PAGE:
For the couple: While you should't have to babysit adults at your wedding, I recommend designating a relative to work with your wedding professionals should someone become inebriated. The safety of all your guests should always be front of mind.
7. Do not ignore the gift registry. The couple is literally telling you exactly what they want or need. Listen! A personalized gift is nice (if you know the couple well enough) but, just picking up a random toaster isn't as thoughtful. A monetary gift or donation in the couple's name is better served.
For the couple: Register for items in different price ranges to better accommodate your guests. Some wedding registry sites also allow for you to request donations toward your honeymoon.
8. No impromptu speeches. Wedding ceremonies and receptions are planned events. There's usually an extensive timeline curated by the couple and their wedding planner. So, no random speeches or toasts. Instead, write your heartfelt words in a card for the couple to enjoy after the wedding. Should the couple open the floor for speeches, keep it short and audience appropriate.
For the couple: Consider having an audio guestbook (I've linked a few below). This is great for guests that want to express their love verbally. Also, it's a nice way to remember those loved ones who may not be with us for much longer.
9. Do not take any centerpieces or decor items unless instructed by the couple. A beautiful centerpiece can be quite tempting, especially for a flower lover. However, wait for the go-ahead before snatching up those blooms. Some decorations might be rentals and can cost the couple if misplaced.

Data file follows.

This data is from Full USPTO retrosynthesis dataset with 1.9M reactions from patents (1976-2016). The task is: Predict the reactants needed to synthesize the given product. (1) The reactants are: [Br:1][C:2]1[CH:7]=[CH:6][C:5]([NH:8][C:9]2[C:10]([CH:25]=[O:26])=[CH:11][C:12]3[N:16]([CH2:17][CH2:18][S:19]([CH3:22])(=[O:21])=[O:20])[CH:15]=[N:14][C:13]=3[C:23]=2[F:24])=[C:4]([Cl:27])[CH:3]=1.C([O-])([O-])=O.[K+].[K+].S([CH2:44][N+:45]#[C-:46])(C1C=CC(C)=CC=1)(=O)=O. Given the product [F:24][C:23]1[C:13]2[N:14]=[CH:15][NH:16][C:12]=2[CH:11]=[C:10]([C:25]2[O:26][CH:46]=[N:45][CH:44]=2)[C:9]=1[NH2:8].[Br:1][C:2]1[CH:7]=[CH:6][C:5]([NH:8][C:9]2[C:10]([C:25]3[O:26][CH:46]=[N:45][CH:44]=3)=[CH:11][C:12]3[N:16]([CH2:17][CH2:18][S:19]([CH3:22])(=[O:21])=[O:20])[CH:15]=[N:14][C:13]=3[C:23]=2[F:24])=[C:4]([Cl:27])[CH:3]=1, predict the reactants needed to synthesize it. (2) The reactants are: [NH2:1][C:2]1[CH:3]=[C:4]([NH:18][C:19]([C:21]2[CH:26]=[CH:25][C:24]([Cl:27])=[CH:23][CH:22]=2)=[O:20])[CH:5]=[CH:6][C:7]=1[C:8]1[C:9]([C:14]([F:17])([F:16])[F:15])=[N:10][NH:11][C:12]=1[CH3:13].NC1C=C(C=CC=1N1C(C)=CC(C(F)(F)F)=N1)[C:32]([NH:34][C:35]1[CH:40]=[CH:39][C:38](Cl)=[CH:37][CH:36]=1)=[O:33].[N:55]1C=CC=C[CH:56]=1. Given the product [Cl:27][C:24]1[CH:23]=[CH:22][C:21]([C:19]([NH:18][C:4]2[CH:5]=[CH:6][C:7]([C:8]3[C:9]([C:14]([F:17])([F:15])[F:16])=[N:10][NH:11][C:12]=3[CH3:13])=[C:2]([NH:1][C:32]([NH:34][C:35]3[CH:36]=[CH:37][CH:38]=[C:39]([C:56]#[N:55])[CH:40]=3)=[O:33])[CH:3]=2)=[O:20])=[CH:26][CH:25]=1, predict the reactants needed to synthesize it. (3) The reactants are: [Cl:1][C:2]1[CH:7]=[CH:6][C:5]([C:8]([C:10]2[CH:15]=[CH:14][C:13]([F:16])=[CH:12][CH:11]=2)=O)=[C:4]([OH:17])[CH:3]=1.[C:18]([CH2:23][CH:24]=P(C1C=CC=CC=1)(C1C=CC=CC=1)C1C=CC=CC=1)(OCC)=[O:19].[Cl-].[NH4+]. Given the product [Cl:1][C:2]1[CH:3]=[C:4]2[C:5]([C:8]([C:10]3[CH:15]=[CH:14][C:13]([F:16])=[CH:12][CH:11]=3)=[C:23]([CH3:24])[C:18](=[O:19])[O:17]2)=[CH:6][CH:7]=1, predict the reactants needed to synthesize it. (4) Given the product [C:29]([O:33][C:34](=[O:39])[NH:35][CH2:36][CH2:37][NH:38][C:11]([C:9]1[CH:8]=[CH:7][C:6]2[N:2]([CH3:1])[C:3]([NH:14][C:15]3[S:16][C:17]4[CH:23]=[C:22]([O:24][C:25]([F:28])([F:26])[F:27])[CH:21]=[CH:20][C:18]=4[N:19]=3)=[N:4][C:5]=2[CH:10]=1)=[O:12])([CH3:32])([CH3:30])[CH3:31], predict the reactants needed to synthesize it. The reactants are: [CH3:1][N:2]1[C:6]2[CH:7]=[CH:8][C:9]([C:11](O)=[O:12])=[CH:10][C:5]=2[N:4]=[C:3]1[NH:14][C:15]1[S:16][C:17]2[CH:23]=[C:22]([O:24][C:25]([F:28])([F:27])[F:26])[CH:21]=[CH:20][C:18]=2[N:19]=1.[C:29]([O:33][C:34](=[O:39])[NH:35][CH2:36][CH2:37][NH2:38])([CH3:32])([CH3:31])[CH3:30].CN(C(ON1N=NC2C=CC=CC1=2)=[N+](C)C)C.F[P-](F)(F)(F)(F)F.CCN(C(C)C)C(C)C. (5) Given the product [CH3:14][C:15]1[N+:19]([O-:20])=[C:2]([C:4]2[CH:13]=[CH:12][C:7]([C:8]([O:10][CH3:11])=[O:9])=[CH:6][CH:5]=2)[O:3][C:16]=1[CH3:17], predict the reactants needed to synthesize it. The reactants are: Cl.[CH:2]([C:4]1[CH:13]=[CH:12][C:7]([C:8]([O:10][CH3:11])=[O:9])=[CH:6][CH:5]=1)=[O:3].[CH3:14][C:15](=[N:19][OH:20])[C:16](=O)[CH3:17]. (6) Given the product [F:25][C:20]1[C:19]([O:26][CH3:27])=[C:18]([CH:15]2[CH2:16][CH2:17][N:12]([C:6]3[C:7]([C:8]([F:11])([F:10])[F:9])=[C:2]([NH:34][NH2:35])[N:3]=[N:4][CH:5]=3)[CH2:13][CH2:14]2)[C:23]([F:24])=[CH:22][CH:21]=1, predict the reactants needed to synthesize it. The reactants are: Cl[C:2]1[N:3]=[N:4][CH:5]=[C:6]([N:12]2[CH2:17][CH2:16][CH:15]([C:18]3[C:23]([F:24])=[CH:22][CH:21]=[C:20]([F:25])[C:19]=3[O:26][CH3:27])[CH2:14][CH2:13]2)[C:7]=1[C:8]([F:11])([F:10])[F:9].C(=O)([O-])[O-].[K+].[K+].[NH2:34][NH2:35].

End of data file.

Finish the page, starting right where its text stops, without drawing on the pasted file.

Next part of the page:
For the couple: Have your MC or DJ make an announcement regarding whether centerpieces are up for grabs or not. Some couples even make a game out of it. Another alternative is to have someone place all of the eligible items in a central area so guests can grab them on their way out.
10. Do not get engaged or make any big announcements during someone else's wedding unless arrangements were made with the couple beforehand. This can be really sweet and romantic if done with the couple's blessing, especially if it's a relative or close friend that most of your guests are also connected to. However, no couple is obligated to share their special moment with you in that way. Certainly don't just assume it's okay to pull such a stunt.
11. Don't request a plus 1
12. Don't complain or talk badly about the wedding or guests while at the wedding
13. Don't walk in or crowd around the back while the wedding party makes their way down the isle
14. Don't hijack the photographer for a personal photo session
15: Don't post the bride in her dress before she does (unless permission is given)
16. Don't mess with the seating chart (unless you're sure the change would be approved)
17. Don't try to "upstage" the bride and groom
18. Keep quiet during the ceremony, toasts etc
19. Read the room when it comes to appropriate dancing
20. Have a positive attitude and great time!
Until next time,
Audio Guest Book Options